My IC-7300 TX Audio Setup

The IC-7300 has very good transmit audio out of the box, with the stock microphone. With a little tailoring to your voice tone, it can give excellent results. It seems though, I’m never happy with my transmit audio settings. Even though I am told I have a face for radio, maybe I’ve just not got a voice for radio?

I use a Behringer XM8500 microphone, which is then passed through a UR6QW 8-band EQ, noise gate, and compressor, before finally being delivered to the front microphone connector on the IC-7300. The only modification I did was to place a 10µF/16V electrolytic capacitor in line with the 3.5mm audio jack inside the UR6QW processor to remove any electret bias voltage from the dynamic microphone.

In the case that anyone does actually like what they hear on the air from me – here follows my transmit audio setup and settings.

Click to enlarge.

These settings don’t cause any issues when using a linear amplifier, provided it’s driven an appropriate level. My ALC is connected to the amplifier though, just in case, via an ARB-704.

You can hear the above settings in action in this audio file recorded by Peter, AG5DB on his IC-7300. I was talking with EA8OB in the Canary Islands.


I think that these settings are a good compromise between a ragchew audio and a DX audio. There is always room for further adjustment in the tone controls on the processor and in the IC-7300, but for now, I think I’ll stick with this.

I use a couple of microphone pop shields. Probably overkill, but I really want to avoid plosive sounds.


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5 thoughts on “My IC-7300 TX Audio Setup”

  1. Pingback: SCARS Newsletter April 13, 2018 | scarsnewsletter

  2. Hi Gordon. Great post as well as your others on the 7300 and audio. I am using the Behringer XM8500 microphone into my 7300 as well but I am going directly to the radio mic connector (through a blocking cap of course). I have my mic gain set at 75% and run between 7 and 10 on the compression. I also have an Ameritron amp (811h) which I usually run at around 500 watts. I get really excellent (unsolicited) audio reports but am interested in seeing if I can push it a bit. I am looking at another route though. Rather than adding external hardware, I am experimenting with digital audio processing. There are many PC programs that allow an incredible amount of processing – more than hams could every use). With the 7300, the output of the PC based processing can be fed directly to the radio’s sound card with no additional connections other than the usb CAT connection. I was wondering if you have looked into this at all? Thanks for the articles and keep them coming.,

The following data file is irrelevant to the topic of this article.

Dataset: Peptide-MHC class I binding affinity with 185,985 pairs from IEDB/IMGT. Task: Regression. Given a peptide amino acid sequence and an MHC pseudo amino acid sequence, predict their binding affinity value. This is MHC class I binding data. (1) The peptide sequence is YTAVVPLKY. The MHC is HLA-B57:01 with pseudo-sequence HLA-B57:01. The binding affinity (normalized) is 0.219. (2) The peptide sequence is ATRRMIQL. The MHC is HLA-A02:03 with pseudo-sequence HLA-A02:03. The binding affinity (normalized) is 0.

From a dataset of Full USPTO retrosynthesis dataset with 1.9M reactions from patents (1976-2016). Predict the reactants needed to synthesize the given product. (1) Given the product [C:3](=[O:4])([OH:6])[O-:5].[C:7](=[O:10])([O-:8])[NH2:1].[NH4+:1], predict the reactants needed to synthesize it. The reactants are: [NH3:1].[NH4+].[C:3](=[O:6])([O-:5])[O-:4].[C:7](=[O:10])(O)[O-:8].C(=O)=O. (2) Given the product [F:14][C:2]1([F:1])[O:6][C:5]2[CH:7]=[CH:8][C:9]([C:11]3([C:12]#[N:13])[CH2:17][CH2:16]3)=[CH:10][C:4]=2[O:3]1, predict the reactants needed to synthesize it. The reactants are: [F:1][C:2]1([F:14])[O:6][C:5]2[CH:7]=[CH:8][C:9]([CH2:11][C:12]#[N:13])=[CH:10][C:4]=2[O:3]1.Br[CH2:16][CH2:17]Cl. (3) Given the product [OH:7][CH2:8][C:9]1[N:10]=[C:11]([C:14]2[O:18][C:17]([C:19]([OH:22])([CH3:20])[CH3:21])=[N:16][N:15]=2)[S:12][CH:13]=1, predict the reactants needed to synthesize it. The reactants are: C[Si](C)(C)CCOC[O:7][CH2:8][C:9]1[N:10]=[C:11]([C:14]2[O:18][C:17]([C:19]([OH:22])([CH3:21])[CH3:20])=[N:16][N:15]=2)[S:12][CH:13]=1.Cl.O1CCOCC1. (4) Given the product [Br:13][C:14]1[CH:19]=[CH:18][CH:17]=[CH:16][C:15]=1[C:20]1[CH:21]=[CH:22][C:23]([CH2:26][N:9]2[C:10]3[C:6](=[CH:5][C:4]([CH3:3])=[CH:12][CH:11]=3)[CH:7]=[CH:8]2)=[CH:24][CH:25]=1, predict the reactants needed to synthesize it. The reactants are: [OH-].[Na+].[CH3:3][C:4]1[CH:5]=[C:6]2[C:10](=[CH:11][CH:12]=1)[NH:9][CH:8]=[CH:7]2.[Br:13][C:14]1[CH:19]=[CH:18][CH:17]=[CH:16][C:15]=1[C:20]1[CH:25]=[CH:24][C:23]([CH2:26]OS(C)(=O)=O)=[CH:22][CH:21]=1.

1. Hello Ken. Apologies for the delay in response.
      I think these XM8500’s are a steal for the price. I have considered bypassing my outboard EQ and just running it direct like you have to see how that performs, but I haven’t had a lot of time to play with things lately. Work is a bit crazy.
      As far as the computer thing goes – that’s a great idea. Real-time EQ, VST plugins, and the like make the very thing you’re talking about possible. It means having a computer running during your QSO’s but at the same time, the possibilities are almost limitless when it comes to chaining effects, EQ’s, compressors, etc.
      I haven’t looked into this at all, but you’ve got me thinking now!
      Thank you for your kind words and I am happy you like the articles!
      73, from AD5GG

  3. I have the same mic, Behringer XM8500 and the same receiver, Icom-7300, with an Inrad M-I cable w/ capacitor, and I can not get it to work? I plugged back in the Icom mic to make sure I did not fry anything and the Icom mic works fine. I have to scream in the mike to get any sensitivity, or response, when trying to record anything. Maybe I have a defective cord? Any help would be helpful. Thanks & 73.

    1. Hi Al,
      I found this cable on DX Engineering…. is that the part you’re using?
      There is no capacitor mentioned in the cable, so I’m assuming you added your own.
      I doubt whether the cable is defective, but you should be able to test that easily with a multimeter.

      The IC-7300 hand mike is an electret mike, and so it’s amplified inside the mike by default. The XM8500 is not amplified, and so the level from the XM8500 will be much lower than the hand mic, requiring adjustment to your mic gain and compression settings.

      Did you read Ken’s comment above, where he is using the XM8500 going direct into his IC-7300? He is running his mic gain and compression pretty high, he said: “I have my mic gain set at 75% and run between 7 and 10 on the compression.”

      Good luck!

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